Next TV

CES 2016 Keynotes Worth Noting

A Snapshot of What’s on Our Dance Card This Week 1/04/2016 8:00 AM Eastern

RELATED: CES 2016: What’s Trending in Las Vegas

 

Monday, Jan. 4, 2 p.m. PT: Top Tech Trends

Shawn DuBravac, the CTA’s chief economist and senior director of research, will once again provide a valuable projection into what’s buzzing in CE while sharing the organization’s latest sales data. Last year, he predicted that global CE spending would drop slightly — by about 1% — to $1.05 billion from the record levels seen in 2013.

 

Tuesday, Jan. 5, 3 p.m. PT: Dish Network’s annual press event

The big question heading in: Who’s going to be banging the drum and stirring the on-stage excitement now that former CEO Joe Clayton is retired? Regardless, expect to hear what’s on the tech and service docket for Dish and Sling TV, its OTT TV service for cord-cutters, which made its splashy debut at last year’s event in Sin City.

 

Wednesday, Jan. 6, 8:30 a.m. PT: Keynote with Netflix CEO Reed Hastings

For years, Netflix has been a key component of the CES mix, usually tying itself to announcements from its vast array of CE partners, including all of the world’s top TV makers. But this year, the company will take center stage, and speculation will run wild about what kind of earth-shattering announcement Netflix will be able to muster. Netflix already offers a steadily growing library of 4K content, is on all of the CE devices that matter and is the world’s largest provider of OTT SVOD services. Curious minds and geeks around the world are wondering what Hastings has up his sleeve.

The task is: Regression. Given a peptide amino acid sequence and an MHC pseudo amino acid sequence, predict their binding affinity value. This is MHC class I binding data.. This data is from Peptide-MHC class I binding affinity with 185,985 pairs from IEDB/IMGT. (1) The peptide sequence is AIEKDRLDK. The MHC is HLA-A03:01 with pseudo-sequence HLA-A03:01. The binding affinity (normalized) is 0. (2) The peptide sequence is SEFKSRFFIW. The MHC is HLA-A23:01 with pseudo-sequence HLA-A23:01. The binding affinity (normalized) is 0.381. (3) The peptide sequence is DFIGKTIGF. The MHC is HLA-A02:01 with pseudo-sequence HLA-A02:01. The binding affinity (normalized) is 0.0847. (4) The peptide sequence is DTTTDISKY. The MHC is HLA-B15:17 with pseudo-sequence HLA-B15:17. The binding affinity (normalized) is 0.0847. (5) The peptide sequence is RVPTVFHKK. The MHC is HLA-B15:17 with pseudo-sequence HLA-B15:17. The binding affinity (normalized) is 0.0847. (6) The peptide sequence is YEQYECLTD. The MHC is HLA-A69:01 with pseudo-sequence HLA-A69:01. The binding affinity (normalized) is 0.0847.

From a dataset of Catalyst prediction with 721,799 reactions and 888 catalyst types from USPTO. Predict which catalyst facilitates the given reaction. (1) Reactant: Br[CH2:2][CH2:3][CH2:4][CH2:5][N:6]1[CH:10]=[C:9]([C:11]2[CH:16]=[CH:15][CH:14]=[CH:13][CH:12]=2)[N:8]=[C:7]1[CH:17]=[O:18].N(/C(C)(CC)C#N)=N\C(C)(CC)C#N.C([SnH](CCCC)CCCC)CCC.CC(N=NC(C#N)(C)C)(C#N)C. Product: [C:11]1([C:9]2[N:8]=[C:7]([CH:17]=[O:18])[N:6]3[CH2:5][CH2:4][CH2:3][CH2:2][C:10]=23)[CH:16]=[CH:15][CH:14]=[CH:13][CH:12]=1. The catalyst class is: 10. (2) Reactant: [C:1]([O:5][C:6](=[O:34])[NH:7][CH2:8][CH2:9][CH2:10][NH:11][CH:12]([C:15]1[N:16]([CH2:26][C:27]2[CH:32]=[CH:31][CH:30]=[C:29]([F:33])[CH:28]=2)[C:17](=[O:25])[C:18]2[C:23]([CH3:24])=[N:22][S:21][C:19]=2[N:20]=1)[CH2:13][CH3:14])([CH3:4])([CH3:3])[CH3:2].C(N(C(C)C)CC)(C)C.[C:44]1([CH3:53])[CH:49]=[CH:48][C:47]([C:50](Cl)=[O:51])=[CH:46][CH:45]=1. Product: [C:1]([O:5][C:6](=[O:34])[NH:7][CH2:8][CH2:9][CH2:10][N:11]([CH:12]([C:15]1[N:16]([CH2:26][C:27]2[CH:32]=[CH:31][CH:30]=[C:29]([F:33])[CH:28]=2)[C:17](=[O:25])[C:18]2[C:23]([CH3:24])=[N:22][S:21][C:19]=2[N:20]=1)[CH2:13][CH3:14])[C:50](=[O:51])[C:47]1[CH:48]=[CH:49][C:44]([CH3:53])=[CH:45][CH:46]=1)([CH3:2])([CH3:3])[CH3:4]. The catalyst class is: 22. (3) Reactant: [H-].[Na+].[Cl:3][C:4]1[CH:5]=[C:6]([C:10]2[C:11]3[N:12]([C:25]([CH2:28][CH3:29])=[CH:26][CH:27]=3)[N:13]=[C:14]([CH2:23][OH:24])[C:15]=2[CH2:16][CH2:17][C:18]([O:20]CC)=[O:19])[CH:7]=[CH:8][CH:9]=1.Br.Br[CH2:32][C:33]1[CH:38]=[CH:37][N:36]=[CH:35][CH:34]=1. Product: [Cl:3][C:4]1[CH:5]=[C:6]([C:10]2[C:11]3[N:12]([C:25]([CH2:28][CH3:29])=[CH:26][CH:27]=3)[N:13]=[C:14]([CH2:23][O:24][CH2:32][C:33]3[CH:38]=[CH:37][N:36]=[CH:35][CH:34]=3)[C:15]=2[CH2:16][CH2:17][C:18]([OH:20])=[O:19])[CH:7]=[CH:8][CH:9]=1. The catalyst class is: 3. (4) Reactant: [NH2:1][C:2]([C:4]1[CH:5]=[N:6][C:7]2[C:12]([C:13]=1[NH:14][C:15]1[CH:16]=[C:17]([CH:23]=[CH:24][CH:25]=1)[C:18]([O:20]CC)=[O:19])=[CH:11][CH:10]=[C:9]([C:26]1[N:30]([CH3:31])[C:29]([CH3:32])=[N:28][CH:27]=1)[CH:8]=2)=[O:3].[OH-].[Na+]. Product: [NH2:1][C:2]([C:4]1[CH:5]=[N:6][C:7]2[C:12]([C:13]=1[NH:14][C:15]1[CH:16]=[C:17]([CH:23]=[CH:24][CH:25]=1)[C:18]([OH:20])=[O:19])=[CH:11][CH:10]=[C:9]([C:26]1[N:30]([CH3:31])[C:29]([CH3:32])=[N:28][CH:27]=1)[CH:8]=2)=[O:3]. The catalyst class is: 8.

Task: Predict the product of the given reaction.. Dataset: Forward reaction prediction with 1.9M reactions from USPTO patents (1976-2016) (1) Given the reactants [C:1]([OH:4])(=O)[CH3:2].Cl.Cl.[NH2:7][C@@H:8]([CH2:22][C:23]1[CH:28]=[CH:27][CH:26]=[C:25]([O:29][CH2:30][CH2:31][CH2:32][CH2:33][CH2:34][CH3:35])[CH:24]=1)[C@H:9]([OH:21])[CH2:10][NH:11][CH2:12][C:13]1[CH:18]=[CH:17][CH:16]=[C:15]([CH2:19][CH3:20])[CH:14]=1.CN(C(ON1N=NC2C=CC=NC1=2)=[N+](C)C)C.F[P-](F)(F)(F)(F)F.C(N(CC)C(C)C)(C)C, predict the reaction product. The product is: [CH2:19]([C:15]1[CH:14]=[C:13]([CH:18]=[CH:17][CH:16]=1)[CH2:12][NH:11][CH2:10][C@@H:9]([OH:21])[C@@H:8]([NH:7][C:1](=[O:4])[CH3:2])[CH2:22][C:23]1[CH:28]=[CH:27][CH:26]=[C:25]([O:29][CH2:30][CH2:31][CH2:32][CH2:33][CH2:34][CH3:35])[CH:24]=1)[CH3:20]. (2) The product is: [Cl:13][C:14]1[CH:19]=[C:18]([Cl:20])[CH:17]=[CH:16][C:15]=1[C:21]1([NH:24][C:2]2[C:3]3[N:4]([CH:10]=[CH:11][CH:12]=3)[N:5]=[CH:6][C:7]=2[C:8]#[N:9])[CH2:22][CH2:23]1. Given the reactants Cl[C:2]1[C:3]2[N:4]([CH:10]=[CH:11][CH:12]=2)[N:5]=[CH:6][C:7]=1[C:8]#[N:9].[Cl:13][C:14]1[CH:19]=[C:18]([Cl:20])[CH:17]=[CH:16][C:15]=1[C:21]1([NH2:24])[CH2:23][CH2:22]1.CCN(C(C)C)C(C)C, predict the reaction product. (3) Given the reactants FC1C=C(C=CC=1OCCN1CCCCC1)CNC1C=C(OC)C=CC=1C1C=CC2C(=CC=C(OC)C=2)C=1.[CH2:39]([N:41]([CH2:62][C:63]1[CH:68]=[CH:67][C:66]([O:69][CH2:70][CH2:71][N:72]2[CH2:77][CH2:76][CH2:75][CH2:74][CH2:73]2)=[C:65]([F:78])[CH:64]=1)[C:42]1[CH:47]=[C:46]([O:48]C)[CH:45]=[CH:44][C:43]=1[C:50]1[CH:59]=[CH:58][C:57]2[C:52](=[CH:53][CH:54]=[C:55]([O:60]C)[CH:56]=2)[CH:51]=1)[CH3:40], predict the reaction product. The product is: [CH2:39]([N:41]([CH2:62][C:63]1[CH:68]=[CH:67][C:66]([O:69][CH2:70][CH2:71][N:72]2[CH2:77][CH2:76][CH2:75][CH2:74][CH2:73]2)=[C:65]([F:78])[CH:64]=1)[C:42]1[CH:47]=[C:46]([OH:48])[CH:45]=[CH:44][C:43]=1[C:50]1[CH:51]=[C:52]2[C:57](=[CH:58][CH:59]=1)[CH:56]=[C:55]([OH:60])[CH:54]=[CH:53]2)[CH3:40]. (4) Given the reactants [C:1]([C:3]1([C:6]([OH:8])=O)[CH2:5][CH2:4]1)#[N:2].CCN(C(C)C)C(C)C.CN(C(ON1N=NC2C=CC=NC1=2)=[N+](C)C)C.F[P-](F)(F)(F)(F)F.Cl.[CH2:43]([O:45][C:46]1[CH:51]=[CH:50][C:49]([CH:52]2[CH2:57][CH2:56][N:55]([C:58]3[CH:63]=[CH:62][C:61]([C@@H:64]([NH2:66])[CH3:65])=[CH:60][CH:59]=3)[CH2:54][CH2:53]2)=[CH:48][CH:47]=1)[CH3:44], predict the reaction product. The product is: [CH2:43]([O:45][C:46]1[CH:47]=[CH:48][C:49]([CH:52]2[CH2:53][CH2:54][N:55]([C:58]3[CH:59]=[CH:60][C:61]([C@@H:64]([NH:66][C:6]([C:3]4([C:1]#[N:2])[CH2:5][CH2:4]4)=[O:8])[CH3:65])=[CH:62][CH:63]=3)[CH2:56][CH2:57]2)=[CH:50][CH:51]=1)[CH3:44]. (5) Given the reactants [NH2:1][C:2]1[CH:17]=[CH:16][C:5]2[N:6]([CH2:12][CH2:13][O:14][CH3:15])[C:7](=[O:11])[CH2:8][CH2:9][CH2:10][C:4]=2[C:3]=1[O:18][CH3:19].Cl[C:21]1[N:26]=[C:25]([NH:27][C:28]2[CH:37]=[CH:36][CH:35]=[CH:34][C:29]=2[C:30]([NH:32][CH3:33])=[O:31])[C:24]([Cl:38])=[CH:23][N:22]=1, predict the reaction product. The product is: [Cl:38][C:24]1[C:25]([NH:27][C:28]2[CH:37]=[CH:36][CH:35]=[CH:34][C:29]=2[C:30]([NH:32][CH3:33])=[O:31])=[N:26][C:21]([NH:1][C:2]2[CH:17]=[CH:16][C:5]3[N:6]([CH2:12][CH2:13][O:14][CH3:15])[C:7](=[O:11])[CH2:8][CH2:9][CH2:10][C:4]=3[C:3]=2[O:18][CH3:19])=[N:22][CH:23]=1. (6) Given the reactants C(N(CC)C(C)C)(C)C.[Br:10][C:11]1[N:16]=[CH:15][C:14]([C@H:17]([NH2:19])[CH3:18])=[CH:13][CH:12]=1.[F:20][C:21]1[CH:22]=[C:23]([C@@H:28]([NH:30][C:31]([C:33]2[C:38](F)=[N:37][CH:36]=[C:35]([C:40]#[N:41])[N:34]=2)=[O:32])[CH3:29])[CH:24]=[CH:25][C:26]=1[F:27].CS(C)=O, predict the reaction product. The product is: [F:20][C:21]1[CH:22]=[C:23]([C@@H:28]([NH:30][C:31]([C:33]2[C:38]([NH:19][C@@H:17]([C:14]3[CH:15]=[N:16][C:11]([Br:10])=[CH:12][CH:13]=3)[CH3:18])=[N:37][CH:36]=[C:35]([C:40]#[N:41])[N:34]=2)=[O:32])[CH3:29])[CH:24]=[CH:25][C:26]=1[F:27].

Thursday, Jan. 7, 4:30 p.m. PT: Keynote with YouTube chief business officer Robert Kyncl

2015 was another big year of change and innovation for the world’s biggest and baddest video streamer. In October, it rolled out Red, a subscription-based service that runs $9.99 per month, but has not generated a lot of buzz since. That could change this week if YouTube takes its video strategy to the next level, following reports that it has been in talks with studios and other content providers about licensing TV shows and movies for its platform. Like Amazon, which recently locked in distribution deals with Starz and Showtime, is YouTube another “virtual” MVPD in the making?

Want to read more stories like this?
Get our Free Newsletter Here!